In our economic system, how is government involved in answering the four economic questions?
Different textbooks often phrase the fundamental economic questions differently. Some textbooks (as seen in the link below) list three fundamental economic questions, not four. One way to state the economic questions is this:
- What will be produced?
- How much will be produced?
- How will things be produced?
- For whom will they be produced?
Even though our system is generally a market system, the government does get involved to some degree in answering these questions. Let us look at how this is so.
- The government has some input into what will and will not be produced. For example, it decrees that no cocaine or other illegal drugs will be produced. It decrees that certain amounts of ethanol will be produced. It ensures that education will be produced (by teachers and other school workers).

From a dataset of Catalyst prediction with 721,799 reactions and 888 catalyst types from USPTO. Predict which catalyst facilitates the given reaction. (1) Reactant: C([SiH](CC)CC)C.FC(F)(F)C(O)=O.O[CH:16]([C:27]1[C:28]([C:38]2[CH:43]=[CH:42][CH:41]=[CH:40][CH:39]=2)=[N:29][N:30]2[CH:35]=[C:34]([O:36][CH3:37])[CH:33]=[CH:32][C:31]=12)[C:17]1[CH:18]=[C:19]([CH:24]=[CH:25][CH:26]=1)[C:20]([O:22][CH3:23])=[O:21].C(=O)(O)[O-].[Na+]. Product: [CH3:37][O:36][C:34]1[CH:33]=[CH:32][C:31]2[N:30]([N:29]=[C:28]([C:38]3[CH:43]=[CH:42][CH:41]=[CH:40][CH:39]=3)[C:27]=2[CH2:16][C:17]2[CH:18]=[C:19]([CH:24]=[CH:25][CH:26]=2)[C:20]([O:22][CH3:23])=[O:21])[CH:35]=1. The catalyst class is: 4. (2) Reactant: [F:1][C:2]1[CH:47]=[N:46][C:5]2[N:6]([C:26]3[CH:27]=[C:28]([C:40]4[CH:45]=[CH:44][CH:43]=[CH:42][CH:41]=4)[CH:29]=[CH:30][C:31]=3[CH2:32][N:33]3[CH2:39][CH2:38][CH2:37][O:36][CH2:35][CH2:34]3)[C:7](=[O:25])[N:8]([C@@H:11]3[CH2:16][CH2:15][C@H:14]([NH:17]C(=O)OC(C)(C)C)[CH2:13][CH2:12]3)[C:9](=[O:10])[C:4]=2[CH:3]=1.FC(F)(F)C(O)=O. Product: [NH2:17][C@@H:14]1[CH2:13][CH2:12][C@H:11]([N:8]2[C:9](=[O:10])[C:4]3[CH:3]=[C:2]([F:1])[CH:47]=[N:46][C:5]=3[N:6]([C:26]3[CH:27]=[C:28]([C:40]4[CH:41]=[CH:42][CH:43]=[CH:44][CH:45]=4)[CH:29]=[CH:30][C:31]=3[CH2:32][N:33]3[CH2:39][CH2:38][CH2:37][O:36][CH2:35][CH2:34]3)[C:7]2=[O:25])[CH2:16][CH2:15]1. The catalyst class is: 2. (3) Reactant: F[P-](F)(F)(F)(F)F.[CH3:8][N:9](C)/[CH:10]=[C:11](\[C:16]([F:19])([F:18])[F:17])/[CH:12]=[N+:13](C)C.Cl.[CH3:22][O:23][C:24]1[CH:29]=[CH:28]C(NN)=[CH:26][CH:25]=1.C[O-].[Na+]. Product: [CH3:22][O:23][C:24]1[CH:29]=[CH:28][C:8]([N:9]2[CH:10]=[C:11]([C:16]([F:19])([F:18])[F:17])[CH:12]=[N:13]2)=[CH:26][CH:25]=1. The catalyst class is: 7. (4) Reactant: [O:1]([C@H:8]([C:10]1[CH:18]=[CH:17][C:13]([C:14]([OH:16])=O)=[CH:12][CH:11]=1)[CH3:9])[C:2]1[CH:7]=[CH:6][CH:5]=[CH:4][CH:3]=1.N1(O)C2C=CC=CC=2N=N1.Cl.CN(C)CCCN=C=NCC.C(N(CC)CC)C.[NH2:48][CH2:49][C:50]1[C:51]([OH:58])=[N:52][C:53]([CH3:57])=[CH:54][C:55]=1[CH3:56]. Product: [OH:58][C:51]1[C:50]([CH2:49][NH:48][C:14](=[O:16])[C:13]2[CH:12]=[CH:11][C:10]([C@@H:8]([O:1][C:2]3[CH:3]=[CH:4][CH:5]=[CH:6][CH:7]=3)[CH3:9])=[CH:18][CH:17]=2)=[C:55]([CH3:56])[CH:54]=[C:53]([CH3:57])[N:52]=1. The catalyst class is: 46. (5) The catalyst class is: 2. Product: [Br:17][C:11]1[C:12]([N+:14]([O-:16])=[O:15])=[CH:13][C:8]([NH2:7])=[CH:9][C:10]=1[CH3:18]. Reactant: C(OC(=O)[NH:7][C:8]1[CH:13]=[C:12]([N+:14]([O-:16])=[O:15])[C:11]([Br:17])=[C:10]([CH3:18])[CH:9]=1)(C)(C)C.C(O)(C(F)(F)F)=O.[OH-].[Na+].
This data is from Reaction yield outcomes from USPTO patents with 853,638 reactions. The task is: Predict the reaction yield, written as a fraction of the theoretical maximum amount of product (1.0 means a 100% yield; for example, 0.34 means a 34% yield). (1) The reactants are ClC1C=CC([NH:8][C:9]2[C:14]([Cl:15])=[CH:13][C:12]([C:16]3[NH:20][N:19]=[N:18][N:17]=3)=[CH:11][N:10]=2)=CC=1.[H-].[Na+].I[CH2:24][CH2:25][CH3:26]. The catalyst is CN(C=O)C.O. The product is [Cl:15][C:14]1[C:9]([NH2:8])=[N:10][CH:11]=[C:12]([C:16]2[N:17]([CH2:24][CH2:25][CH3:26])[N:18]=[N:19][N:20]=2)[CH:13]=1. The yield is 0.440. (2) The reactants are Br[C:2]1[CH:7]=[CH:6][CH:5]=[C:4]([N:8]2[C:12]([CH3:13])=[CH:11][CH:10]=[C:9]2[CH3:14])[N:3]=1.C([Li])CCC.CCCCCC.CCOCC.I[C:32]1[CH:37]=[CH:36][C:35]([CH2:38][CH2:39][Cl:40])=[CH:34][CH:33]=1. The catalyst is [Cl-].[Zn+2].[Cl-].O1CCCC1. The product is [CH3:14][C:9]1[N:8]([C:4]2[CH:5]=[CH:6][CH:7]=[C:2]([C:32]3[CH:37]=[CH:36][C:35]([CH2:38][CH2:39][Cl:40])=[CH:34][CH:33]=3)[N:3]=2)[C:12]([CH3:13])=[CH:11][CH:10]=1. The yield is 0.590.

- This is very similar to the previous question. The government, for example, requires that there will be education for every child of school age. It determines how many tanks and military airplanes will be produced.
- The government places all sorts of restrictions on how things will be produced. They will not, for example, be produced using child labor. They will not be produced by workers making less than minimum wage.
- The government determines this to some degree through various programs. The food stamp program ensures that some food will be produced for poor people. Laws on education ensure that education will produced for everyone.
The government does not completely answer these questions in our system. It only has a little bit of input into how the questions are answered.